Inauguration More About Politics Than Patriotism

Most Americans embraced Barack Obama’s historic inauguration eight years ago as a celebration by all Americans, but a majority this year has returned to the view that the ceremony is a more partisan affair. Fifty-five percent now say Donald Trump’s inauguration this week is more of a political celebration by his supporters than “a celebration by all Americans of democracy in action.” CONT.

Jim Norman, Gallup

The End of the Beginning

Tomorrow marks the start of the brave new world of President Donald J. Trump. But today marks the end of the Obama-to-Trump transition. They, and we, survived the interregnum, more or less — and it was not guaranteed and is worth celebrating. CONT.

Larry J. Sabato, Sabato’s Crystal Ball

How Will Obama Be Graded By History?

After eight years in office, Barack Obama will end his presidency on Friday. There has already been much talk of his accomplishments, failures and legacy, but it will take years or even decades for historians, political scientists, journalists and the American people to confidently assess his place among other American presidents.

In the meantime (sorry, we’re impatient), what can we say about how history will judge Obama? Where will future historians rank him compared to his predecessors? CONT.

Andrew R. Lewis (U. of Cincinnati) & Paul A. Djupe (Denison U.), FiveThirtyEight

CA-34: Sanders Movement Lives On, Voters Reject Political Establishment

A new LD poll shows voters in California’s 34th congressional district give high marks to Senator Bernie Sanders, and many of the themes of his political movement, as more than a dozen candidates jockey for position to replace outgoing Congressman Xavier Becerra. Becerra was named Attorney General of California to fill the vacancy of Kamala Harris who was elected to the U.S. Senate in November. CONT.

Latino Decisions

Eight in 10 Americans think U.S. will pay for the wall on southern border

Donald Trump campaigned on keeping jobs in the U.S. and six in ten Americans expect he will keep a significant number of U.S. jobs from moving overseas. Just under half think he will be able to get big money out of politics. About a third think he will build a wall along the U.S.-Mexico border (something six in ten Americans oppose), or defeat ISIS.

Overall, just 39 percent expect Mr. Trump will keep most of the promises he made during the presidential campaign, while over half the public thinks he will not keep those promises. CONT.

CBS News

Divided States of America: How ‘Obamacare’ Became a Symbol of America’s Divide

As President Barack Obama prepares to leave office and Donald Trump’s inauguration approaches, the Republican-led Congress is debating how to dismantle one of Obama’s signature efforts: The Affordable Care Act.

Enacted in 2010, and initially dubbed “Obamacare” by critics, the law has expanded health insurance for millions. But as FRONTLINE’s new, two-night documentary, Divided States of America, shows, its passage also contributed to years of political polarization, the surge of the Tea Party movement, and a wave of anti-establishment sentiment that helped fuel Trump’s road to victory. CONT.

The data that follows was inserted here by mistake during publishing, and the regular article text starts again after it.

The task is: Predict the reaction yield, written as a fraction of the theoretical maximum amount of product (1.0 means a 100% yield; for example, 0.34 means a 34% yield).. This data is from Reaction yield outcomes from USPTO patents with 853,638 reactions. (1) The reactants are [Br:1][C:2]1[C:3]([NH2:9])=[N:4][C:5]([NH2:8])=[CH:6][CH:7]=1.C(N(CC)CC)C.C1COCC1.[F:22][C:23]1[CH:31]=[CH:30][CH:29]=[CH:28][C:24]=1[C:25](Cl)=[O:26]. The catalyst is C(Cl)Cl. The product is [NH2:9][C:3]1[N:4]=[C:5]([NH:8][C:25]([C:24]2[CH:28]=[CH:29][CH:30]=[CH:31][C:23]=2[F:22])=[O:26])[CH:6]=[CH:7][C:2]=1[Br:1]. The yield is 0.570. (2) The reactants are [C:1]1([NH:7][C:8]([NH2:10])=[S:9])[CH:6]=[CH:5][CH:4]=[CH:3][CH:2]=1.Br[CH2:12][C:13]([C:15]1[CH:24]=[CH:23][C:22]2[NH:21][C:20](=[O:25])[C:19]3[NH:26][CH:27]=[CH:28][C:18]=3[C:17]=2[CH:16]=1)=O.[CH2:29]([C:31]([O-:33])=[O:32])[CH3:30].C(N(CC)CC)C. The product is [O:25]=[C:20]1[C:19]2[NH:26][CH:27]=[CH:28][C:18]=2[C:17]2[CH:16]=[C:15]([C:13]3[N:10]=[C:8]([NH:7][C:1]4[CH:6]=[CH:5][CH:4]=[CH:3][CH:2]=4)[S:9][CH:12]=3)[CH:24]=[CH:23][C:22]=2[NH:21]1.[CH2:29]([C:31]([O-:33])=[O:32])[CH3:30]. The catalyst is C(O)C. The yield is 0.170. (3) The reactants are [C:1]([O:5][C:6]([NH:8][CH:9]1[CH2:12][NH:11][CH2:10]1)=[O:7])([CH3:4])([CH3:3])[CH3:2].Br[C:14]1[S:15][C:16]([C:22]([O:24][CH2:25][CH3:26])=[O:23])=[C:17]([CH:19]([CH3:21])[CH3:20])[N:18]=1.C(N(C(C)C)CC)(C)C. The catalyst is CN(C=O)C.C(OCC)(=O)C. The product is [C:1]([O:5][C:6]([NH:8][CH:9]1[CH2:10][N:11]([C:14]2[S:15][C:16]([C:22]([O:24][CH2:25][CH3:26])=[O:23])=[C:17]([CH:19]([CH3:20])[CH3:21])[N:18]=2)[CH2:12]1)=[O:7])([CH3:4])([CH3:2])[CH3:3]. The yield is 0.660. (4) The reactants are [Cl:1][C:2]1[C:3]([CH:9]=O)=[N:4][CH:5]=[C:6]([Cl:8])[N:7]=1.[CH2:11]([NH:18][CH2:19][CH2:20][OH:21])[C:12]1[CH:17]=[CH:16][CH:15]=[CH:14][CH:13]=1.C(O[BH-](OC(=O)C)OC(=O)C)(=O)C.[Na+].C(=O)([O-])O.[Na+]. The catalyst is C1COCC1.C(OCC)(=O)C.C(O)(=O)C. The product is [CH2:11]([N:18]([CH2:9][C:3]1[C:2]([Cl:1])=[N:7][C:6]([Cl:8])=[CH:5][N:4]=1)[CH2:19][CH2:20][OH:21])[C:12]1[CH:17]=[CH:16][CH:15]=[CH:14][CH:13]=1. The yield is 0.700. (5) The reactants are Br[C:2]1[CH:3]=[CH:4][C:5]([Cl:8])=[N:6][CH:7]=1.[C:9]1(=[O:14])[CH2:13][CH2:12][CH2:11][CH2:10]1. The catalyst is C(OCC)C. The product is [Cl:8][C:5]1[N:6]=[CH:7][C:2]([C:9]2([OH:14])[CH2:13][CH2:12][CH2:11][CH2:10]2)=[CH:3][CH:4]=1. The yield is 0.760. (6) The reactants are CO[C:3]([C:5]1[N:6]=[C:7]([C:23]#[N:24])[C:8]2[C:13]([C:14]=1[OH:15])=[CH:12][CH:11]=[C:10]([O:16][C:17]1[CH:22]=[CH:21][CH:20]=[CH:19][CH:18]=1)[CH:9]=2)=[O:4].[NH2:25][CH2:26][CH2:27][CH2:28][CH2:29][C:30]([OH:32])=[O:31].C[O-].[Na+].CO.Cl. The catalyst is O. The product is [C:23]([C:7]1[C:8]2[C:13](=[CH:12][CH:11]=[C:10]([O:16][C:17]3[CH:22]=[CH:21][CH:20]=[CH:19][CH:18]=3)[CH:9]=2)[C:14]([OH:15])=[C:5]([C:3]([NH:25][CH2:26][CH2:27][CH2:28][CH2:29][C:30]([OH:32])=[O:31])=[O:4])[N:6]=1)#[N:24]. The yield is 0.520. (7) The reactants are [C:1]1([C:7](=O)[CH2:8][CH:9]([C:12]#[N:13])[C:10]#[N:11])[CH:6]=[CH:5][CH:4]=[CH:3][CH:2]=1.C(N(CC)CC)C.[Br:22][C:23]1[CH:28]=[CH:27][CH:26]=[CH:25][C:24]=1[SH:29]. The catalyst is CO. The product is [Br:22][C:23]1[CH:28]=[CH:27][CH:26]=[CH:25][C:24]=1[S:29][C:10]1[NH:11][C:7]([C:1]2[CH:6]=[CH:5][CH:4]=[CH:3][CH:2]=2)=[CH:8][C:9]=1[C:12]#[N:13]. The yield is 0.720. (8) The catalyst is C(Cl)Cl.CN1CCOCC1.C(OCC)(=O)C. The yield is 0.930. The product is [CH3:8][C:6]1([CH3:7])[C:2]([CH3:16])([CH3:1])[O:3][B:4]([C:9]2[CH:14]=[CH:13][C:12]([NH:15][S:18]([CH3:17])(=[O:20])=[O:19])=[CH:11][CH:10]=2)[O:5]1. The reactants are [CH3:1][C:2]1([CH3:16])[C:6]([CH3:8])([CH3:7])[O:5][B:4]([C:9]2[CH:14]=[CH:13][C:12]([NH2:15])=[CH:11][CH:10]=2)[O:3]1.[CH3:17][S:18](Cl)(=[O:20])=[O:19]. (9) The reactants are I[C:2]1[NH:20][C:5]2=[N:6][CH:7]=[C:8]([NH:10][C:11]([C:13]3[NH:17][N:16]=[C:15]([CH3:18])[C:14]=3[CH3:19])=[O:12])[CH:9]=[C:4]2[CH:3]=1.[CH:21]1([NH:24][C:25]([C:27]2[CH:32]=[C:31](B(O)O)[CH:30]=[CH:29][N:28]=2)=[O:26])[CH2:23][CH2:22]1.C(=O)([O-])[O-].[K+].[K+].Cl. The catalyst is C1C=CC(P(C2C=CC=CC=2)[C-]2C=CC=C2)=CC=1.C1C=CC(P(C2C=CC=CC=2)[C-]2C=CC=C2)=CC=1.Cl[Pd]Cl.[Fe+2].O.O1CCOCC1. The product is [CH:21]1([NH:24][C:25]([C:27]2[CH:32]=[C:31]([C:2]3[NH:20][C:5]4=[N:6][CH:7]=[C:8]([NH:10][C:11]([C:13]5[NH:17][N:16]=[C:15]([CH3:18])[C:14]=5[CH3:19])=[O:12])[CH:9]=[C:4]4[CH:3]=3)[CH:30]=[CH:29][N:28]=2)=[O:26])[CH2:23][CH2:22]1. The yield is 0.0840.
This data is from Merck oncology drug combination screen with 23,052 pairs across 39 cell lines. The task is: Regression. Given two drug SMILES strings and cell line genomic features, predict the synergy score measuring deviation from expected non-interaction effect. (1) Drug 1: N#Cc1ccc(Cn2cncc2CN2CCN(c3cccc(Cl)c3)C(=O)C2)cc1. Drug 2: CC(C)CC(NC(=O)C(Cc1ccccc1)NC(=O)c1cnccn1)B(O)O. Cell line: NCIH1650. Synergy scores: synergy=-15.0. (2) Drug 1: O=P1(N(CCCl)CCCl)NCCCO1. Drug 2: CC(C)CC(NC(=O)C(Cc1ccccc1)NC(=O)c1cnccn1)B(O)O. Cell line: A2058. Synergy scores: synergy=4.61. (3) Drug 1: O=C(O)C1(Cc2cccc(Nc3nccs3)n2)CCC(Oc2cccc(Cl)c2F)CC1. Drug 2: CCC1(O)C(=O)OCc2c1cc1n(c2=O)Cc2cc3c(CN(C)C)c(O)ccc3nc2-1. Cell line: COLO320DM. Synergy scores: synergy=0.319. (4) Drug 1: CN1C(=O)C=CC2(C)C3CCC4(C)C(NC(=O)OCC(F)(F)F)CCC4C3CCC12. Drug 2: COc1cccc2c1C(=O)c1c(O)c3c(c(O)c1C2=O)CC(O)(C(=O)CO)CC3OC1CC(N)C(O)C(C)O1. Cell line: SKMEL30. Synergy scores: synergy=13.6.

Frontline

Donald Trump Issue Agenda: Year One’s Potential Successes

As Donald Trump is set to become the 45th President of the United States, a divided American public shows little signs of a partisan cease fire. However, Americans are united on a number of issues that they want to see Donald Trump address in the coming year.

A recent survey for NBC News/The Wall Street Journal conducted January 12-15, 2017, tested a litany of important issues facing the country, asking voters whether or not each issue should be addressed by the incoming President as an absolute priority, if it could be delayed until next year, or if the issue should not be pursued at all. CONT.

Dave Wilson, Public Opinion Strategies

Trump, Clinton Voters Divided in Their Main Source for Election News

In the coming days, Americans will follow a single event across a variety of media channels: the inauguration of Donald Trump as the 45th president of the United States. If the public’s media habits during the campaign are any indicator, it is likely that Trump and Hillary Clinton voters will be learning about the inauguration from very different media outlets.

According to a new Pew Research Center survey, Americans who say they voted for Trump in the general election relied heavily on Fox News as their main source of election news leading up to the 2016 election, whereas Clinton voters named an array of different sources, with no one source named by more than one-in-five of her supporters. CONT.

Pew

Public Sees Wealthy People, Corporations Gaining Influence in Trump Era

As President-elect Donald Trump prepares to take office, the public has starkly different expectations about which groups in society will gain influence – and those that will lose influence – under his administration.

Nearly two-thirds of Americans (64%) say wealthy people will gain influence in Washington when Trump takes office. CONT.

Pew

Americans’ Satisfaction Steady or Up, Except on Race Matters

Americans’ satisfaction with both race relations and the situation for blacks and other racial minorities in the U.S. edged down from last year, the only two areas of the 28 Gallup measured to decline significantly over this period. …

The biggest positive changes over the past year were increases in Americans’ satisfaction with the state of the nation’s economy, up 12 percentage points, and the level of immigration into this country, up 11 points. CONT.

Frank Newport, Gallup